A Designer’s Guide to Interacting with Developers

Somewhere in the course of every design interview, the designer is asked how well they mesh with developers. At this point, the designer should be recalling some past experience about their relationships with developers; and for me, these have always been positive experiences. However, I’ve come to realize that this isn’t always the case.

So, if I may, I’d like to drop some knowledge…

Think Like a Developer

Designers and Developers speak different languages. In order to think like a Developer, you have to speak their language. Take an online course, pick apart the code of a site, or just build your own damn site. Take the Developer’s shoes out for a spin and gain a better respect for their craft.

Reminder: Empathy is a Designer’s best friend.

Besides, if you can’t communicate your requests with some sort of basic knowledge of what makes your designs work, your message will be lost and, ultimately, the end result will suffer. Side Effect: You’ll look kinda dumb.

Takeaway: Dip your toes into some code. If you can acquire a working knowledge of their language, you’ll get loads of respect from your Dev team. Udemy has loads of quality courses and I would also recommend using CodeAcademy.

Listen and Learn

In order to get things done as a Designer, you have to rely on the awesome knowledge of your Developers. A former Web Developer/coworker of mine recently said this to me:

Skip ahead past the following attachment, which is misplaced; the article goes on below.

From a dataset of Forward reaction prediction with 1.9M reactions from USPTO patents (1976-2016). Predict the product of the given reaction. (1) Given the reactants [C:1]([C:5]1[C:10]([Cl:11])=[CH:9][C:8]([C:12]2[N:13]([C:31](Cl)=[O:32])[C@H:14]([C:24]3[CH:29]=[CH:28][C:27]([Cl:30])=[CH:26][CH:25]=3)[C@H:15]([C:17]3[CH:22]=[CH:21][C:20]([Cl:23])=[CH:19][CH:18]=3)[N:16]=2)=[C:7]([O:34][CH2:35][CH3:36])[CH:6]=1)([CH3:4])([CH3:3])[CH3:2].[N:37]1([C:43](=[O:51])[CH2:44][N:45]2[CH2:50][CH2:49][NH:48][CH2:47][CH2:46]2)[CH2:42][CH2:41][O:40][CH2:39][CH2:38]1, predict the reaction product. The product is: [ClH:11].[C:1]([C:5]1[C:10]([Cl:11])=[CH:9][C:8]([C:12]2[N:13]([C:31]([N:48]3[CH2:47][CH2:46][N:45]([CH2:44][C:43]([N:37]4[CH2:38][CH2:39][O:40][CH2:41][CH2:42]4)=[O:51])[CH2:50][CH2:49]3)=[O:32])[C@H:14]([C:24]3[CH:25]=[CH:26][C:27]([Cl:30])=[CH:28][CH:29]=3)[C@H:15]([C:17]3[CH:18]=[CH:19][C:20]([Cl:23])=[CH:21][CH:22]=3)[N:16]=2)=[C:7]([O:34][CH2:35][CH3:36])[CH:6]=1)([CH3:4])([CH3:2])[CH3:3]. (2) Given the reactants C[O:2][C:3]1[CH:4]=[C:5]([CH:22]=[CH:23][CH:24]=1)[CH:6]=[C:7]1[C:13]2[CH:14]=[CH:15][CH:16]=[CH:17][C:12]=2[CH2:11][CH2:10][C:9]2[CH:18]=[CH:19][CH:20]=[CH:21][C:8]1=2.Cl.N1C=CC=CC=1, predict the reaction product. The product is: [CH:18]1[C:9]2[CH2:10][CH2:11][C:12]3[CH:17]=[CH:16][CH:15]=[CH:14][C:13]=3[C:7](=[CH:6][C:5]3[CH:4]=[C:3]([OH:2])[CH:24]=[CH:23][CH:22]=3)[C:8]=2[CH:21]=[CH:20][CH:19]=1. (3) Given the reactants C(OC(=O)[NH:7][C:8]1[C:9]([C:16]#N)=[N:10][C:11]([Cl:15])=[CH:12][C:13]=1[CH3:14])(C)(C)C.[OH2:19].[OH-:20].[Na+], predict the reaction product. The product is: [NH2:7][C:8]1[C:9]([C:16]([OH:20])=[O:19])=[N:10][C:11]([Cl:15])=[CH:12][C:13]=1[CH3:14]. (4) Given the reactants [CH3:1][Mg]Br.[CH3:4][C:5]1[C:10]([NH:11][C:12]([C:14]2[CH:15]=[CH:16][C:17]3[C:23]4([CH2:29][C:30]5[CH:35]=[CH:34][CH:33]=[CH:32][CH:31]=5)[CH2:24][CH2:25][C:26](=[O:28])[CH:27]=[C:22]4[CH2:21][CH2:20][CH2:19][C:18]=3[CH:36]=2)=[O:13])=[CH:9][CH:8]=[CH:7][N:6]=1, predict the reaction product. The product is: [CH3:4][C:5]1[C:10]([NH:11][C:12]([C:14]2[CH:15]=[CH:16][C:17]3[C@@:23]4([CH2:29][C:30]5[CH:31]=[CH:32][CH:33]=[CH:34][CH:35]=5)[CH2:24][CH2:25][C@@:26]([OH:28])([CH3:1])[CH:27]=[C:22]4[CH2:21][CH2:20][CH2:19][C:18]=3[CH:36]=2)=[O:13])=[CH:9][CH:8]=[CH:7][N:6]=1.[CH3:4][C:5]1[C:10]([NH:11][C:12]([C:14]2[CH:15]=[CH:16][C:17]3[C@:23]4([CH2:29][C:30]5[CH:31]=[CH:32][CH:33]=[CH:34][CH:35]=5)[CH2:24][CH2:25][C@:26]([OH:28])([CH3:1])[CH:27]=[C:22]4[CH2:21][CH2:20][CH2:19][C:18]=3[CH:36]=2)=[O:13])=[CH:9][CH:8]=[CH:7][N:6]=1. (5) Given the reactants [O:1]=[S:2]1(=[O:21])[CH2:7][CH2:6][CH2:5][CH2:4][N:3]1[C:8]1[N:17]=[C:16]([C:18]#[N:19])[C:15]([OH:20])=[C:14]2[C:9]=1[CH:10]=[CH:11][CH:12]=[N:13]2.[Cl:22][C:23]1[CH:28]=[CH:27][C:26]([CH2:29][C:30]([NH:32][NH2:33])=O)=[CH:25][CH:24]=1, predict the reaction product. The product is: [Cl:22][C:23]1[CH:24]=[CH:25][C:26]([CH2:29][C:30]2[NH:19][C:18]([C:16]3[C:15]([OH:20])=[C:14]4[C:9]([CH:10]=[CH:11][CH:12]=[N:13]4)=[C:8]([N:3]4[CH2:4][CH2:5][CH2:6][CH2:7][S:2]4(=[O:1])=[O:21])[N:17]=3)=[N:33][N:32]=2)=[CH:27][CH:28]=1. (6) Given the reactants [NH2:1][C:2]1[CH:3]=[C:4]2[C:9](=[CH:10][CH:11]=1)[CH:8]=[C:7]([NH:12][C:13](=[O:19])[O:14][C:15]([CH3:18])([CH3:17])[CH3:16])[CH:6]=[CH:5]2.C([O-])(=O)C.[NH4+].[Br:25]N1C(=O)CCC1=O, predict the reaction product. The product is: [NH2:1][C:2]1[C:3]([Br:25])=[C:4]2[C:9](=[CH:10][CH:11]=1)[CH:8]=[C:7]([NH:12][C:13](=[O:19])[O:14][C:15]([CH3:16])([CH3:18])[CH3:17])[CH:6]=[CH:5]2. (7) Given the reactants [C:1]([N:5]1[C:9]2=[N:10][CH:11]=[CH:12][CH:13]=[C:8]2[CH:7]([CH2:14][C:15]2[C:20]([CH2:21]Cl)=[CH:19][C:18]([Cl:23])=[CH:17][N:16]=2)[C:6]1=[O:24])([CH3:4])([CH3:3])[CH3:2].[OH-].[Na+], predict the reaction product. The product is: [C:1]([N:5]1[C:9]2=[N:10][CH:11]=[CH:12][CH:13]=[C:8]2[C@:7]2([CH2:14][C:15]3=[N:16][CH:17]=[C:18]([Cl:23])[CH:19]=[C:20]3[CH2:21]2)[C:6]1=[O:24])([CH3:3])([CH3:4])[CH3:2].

Almost every designer I’ve worked with has just handed me a design and pretty much said “make this, I don’t care what it will take”, which I think is inefficient and inflexible.

I was pretty shocked by that statement, so, for the sake of this article, I asked what it was about my process that worked. He said:

I think the big thing that I really appreciate about you is your pragmatism. When you would come over to the web team and talk about your designs, you would have a conversation about the technical cost of each one, and then make decisions from there based on the cost/value ratio of each design option.

I’m kinda cool, I swear.

Takeaway: Developers need to be involved in Design discussions from the beginning. Your greatest designs will get torn to shreds if your Developers don’t have the chance to point out the technical costs that you can’t see.

Give the gift of a PSD with organized layers.

Deliver Those Deliverables With a Bow On Top

Handing off deliverables should be as easy as acting smug for hating the new Google logo.

Here are some tips:

  • Use a naming convention for your files. Here is mine, for example:
Platform: Web, iOS, Android, etc.
Device: M = Mobile, T = Tablet, D = Desktop, etc.
e.g. iOS_M_Dashboard_V1.psd, Web_T_Checkout_V3.psd
  • Give a name to every single layer in your PSD and AI files.
  • Annotate your wireframes and designs with as much specifics as possible. Be sure to note every hex code and interaction.
  • If you can, create interactive web and mobile prototypes to showcase your ideas. I recommend using InVision, but I’m sure there are other great ones out there.

Takeaway: The more concise and specific you are in communicating your ideas and designs, the easier you will be to work with.


Developers are people, too. Learn their language, listen to their concerns, and communicate your design specifications as best you can.

Hopefully, these are helpful tips to keep in mind, but like any human relationship you have to find out what works best for you (and the other person, of course).

These are just methods that have worked for me. If you have more ideas, tips or comments on the article, please feel free to tweet mean things at me. But follow me first, because that’s what decent people do.